Is this what is important for me?

Gowda also indicated that while he was not averse to checking out athletics, his passion was buffalo racing and he was happiest on the mud tracks and the paddy fields. He believed that was where he excelled. His sweet spot.

As the placement season tapers to a close, many MBA students have landed their prize jobs. The metric that most use is the compensation package they have been offered. This narrow focus sometimes leads them down poor-fit-career-paths. They swell with pride at the size of their pay cheque but there is a gnawing emptiness at not being in their sweet spot. Later, after the thrill of the killer job has faded, they are filled with regret at turning down that ‘passion’ role. That’s why even before the placement season, MBA students must ask themselves “What’s important to me?” “What do I value?” “How could I best contribute?” “How could I best learn and grow at this early phase in my career journey”. Those questions are likely to lead to better decisions than just looking at the pay packages. I am always edified to see some students, even late in the placement season, who have refused to be tempted by just big offers. They have held off, waiting for the company and role in line with their passions and values. They often end up happier and more successful.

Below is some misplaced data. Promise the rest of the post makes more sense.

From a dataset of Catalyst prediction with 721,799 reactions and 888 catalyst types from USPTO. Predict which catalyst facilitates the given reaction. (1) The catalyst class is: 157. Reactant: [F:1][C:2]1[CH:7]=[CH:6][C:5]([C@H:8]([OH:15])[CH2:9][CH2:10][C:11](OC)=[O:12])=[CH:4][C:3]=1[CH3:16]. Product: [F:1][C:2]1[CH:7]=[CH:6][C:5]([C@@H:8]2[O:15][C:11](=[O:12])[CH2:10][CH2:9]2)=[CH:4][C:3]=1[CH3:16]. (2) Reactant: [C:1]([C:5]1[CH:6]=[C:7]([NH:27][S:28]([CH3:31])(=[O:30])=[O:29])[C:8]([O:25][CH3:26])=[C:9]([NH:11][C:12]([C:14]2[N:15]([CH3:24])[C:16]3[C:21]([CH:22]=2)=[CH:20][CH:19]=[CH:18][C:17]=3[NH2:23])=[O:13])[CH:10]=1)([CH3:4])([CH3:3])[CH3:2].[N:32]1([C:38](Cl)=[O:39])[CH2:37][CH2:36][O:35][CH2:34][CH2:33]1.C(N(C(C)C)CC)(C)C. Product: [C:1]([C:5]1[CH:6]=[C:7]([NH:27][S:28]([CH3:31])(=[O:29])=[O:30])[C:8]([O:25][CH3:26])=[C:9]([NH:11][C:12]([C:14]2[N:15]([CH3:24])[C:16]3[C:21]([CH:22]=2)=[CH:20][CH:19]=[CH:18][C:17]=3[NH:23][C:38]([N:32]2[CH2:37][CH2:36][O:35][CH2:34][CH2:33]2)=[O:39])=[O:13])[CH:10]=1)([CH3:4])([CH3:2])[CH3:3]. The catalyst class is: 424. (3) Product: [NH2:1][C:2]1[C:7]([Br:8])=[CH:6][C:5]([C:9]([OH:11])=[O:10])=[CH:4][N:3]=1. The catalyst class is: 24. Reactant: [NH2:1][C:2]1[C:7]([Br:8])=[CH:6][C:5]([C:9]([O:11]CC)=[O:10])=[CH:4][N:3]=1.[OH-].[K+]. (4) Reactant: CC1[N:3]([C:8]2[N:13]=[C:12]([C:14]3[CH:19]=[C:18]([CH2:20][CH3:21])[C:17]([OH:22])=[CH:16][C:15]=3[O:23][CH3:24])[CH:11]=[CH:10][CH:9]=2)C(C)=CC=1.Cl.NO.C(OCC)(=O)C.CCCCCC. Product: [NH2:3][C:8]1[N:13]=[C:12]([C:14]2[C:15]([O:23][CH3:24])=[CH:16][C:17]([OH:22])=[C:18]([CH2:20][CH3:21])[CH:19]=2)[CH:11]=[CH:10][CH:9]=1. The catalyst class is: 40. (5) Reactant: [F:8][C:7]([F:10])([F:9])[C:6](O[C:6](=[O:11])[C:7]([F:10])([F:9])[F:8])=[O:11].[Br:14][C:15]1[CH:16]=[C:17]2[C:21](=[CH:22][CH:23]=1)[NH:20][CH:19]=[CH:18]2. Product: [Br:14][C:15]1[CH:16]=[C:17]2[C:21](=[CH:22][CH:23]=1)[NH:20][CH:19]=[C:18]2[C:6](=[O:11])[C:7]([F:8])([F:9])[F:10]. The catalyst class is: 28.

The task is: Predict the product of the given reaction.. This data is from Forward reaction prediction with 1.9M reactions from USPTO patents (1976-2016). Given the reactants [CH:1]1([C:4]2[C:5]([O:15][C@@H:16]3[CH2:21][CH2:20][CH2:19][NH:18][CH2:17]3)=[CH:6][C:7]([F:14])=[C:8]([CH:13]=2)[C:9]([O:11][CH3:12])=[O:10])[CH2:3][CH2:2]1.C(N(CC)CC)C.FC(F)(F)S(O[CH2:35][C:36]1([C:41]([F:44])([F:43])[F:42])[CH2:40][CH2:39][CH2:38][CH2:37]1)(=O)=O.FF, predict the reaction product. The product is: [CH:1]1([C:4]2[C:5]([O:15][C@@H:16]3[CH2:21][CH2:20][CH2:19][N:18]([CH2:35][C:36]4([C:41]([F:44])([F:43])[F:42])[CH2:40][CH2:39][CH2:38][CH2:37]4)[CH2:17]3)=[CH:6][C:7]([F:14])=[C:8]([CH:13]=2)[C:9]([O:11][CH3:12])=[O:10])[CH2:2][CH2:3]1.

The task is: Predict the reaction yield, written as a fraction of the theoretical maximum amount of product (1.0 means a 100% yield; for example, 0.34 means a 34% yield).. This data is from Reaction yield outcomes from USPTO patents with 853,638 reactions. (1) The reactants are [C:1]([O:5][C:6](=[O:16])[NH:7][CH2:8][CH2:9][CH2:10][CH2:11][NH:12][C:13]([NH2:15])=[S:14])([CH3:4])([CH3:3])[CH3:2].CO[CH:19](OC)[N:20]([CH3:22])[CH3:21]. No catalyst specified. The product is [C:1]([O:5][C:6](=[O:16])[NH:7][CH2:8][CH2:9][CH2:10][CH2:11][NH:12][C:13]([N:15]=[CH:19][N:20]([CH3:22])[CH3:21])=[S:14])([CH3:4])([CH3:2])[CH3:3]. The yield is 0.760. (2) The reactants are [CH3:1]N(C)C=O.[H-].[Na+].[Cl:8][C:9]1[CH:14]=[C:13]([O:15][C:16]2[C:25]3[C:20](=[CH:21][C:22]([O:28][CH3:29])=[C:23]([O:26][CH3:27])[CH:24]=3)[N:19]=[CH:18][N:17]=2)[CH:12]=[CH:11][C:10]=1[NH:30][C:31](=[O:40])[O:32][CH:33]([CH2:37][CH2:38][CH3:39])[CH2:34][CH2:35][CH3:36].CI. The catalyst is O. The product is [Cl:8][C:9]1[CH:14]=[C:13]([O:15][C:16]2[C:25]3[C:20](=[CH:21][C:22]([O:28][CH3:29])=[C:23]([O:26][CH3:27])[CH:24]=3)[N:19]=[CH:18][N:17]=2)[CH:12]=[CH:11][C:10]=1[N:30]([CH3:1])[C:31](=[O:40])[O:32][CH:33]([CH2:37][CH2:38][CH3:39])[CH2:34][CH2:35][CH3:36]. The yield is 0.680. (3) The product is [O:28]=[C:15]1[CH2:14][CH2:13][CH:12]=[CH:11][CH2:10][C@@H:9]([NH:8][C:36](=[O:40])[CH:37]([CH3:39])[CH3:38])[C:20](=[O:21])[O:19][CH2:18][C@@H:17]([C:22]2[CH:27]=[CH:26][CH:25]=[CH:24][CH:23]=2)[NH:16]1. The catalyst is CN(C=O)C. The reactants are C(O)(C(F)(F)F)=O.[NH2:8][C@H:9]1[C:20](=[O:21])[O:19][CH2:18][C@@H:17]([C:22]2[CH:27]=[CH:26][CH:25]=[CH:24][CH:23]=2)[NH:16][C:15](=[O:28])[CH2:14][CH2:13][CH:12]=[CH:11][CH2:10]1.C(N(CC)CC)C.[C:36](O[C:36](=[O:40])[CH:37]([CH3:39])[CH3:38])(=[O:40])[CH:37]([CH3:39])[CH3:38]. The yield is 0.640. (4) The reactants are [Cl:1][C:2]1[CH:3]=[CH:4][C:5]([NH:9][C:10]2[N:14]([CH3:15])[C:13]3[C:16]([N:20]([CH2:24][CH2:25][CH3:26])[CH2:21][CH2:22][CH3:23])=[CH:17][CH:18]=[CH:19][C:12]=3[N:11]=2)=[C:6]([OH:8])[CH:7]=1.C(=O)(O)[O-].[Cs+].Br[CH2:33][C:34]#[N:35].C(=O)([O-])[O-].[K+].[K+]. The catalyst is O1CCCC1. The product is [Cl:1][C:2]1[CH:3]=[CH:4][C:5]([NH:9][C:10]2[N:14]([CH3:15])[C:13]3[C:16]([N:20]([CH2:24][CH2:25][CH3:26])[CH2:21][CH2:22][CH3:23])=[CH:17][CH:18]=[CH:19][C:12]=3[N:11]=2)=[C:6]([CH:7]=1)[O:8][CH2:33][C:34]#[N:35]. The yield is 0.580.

Gowda’s strength of character should help us in our journey as leaders and guard us from the peril of rising to our level of incompetence.